RE: Causes of Enlarged Lymph Node
I found this post while searching for a reason why my vet, an internist, thought my dog had cancer and removed a kidney because he had an enlarged lymph node in his throat, a low grade fever, and a small lump in his kidney when she did ultrasound. It turned out that it was a middle ear infection all along. The lump in his kidney was just a cyst. Now that I know more about the lymph system, I wonder why she never even considered the possibility of a middle ear infection, even though he had a history of ear infections, and had one less than two weeks before I found the enlarged node, and how she concluded that this node somehow indicated a problem in his abdomen. She saw him for nearly a year, and was never able to diagnose him. She concluded that it was cancer or an immune-mediated disease that she couldn't identify. The only thing she did was prescribe very high doses of prednisone.
As I read the first post in this thread, I felt a horrible sense of dread for the poster, thinking she was probably going to experience the same awful thing that I did, but you picked up on the middle ear issue without any other evidence at all. I wonder how the internist I saw could have failed so miserably. I told her of his ear issues, and how his ears had turned bright red just a week earlier, and how he cried out when I touched the side of his head. I also told her how he'd stop halfway though a yawn, but as I was telling her this, she indicated that she didn't want to hear about it because it wasn't related. I later got the records and found she didn't even write down what I told her. I just don't understand it. She's now out of practice, and her partner, who also saw my dog, won't speak to me on the phone. Instead of calling me back, she sent me a note saying, "He had no clinical signs of a middle ear condition when we saw him." It's crazy. Are you that good, or was my vet that bad?
Great news! Happy New Year to You as well!
This thread has important lessons for all MedHelp readers/writers and in both veterinary and human medicine.
When a diagnosis is in doubt, get a second opinion and more importantly get it from a veterinarian with advanced training in the organ-system area of interest. Veterinary specialists exist in a variety of clinical disciplines including surgery (Diplomate of the American College of Veterinary Surgeons; DACVS is the qualification), ophthalmology (DACVO), dermatology (DACVD), nutrition! (DACVN) and internal medicine (DACVIM) with 3 subspecialties (general internal medicine, oncology and neurology).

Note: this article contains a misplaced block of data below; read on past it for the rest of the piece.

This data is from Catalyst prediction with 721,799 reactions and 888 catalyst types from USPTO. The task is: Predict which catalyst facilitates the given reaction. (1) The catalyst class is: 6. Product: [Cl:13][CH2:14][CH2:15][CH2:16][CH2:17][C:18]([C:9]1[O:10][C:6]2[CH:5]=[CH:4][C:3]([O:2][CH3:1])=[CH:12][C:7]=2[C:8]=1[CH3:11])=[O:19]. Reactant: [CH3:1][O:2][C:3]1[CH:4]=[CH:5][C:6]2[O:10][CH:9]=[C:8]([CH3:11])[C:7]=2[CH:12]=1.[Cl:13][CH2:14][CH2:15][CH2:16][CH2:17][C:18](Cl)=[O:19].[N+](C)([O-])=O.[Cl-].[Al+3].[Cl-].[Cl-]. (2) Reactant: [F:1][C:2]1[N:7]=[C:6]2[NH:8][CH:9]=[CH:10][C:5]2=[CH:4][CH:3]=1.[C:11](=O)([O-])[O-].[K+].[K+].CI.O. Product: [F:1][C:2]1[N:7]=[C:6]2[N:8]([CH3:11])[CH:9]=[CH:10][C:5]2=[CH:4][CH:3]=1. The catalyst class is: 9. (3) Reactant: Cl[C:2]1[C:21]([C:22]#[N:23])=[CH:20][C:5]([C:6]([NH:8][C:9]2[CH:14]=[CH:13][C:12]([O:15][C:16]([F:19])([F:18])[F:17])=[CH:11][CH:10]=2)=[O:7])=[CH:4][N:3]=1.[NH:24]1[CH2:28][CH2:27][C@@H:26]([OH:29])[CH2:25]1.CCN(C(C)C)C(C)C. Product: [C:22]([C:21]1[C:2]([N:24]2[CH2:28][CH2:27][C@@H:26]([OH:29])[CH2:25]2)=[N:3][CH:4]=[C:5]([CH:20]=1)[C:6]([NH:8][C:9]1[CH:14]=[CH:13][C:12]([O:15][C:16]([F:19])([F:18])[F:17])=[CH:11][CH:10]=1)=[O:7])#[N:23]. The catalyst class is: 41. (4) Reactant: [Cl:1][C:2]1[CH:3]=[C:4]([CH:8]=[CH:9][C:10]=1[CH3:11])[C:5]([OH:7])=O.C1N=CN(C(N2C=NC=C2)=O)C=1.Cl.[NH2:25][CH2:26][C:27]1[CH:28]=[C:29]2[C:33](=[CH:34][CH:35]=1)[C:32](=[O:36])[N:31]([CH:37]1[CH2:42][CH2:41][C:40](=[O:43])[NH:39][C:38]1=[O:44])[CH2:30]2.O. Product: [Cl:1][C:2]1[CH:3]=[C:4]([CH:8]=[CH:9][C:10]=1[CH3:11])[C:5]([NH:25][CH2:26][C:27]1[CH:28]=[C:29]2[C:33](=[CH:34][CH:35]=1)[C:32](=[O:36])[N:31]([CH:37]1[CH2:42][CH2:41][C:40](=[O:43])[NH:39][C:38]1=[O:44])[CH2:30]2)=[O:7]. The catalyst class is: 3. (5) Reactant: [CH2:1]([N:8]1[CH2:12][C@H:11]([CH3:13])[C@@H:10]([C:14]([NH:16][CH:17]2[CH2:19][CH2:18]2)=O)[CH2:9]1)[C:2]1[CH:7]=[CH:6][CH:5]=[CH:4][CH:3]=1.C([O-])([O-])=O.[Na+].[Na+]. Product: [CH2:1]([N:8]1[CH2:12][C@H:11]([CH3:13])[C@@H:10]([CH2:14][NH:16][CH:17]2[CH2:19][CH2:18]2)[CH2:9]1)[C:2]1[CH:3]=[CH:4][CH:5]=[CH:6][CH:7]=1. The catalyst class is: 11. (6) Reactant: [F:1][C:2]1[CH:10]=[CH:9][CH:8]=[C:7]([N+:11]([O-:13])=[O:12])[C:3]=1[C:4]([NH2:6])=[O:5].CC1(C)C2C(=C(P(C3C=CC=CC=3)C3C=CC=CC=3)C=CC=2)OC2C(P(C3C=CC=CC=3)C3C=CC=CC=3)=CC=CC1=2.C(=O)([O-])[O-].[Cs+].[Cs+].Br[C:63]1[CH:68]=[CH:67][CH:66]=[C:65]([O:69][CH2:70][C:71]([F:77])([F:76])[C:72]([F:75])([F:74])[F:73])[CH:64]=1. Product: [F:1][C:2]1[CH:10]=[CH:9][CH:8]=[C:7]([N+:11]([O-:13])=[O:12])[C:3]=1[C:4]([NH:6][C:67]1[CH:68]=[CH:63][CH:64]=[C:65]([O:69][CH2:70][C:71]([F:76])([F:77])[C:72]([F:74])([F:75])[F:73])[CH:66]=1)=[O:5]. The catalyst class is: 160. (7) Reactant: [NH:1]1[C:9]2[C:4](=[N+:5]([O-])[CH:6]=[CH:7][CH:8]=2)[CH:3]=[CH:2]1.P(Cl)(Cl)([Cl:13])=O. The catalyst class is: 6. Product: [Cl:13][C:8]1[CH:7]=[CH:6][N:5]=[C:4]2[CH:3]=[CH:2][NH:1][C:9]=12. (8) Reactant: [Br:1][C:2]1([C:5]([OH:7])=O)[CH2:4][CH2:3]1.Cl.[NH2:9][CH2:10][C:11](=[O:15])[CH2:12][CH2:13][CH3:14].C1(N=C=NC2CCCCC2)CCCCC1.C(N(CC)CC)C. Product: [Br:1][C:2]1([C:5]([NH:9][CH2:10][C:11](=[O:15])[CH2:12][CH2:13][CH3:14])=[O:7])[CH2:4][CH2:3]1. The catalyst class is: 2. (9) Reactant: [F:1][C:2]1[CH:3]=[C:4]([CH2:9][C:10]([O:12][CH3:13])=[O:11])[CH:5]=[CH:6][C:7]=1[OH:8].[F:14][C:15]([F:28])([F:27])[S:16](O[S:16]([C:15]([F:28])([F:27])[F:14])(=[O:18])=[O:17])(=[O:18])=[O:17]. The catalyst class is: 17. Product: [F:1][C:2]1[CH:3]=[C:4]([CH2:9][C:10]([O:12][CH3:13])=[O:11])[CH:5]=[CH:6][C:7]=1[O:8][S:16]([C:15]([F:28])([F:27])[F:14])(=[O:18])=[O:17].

While many general practice veterinarians have one or more strengths in a variety of areas or in many areas, not all are created equal. The most important characteristic ultimately is knowing what you dont know, admitting it to yourself and seeking the information or making a referral. Basically, being honest with yourself and in so doing keeping the patient and client first.
For pet owners there is little to go on in judging competence. Many people judge their veterinarian on personality rather than actual skill. This is understandable, we all want to like those professionals we choose to hire. But lets not fool ourselves in this. Liking someone and trusting their professional judgment may not always correlate.
On a personal note, when my mother needed a hip replacement several years ago, and knowing the inherent risk in such an invasive procedure I researched the surgeon she chose in this way:
1. Checked that no disciplinary actions were underway or concluded
2. Met him and asked him three questions:
a. How many total hip replacements have you performed in your career?
b. How many total hip replacements have you performed in the last 12 months?
c. How many serious complications occurred and how were they resolved?
His satisfactory answers to these questions gave me the confidence to advise my mother she had a great chance at a good outcome. (Remember, mal-result is not mal-practice...it's medicine not auto mechanics). The guy was nice enough, but even if he had been an arrogant s-o-b, I still would have gone ahead. In the end what mattered was likelihood of a good outcome!
Happy New Year to all!
Indeed you are correct, it is a stretch to talk about cancer based upon one enlarged lymph node in a 3 year old dog. Personally i would be looking for other sources of local inflammation, local being head and neck.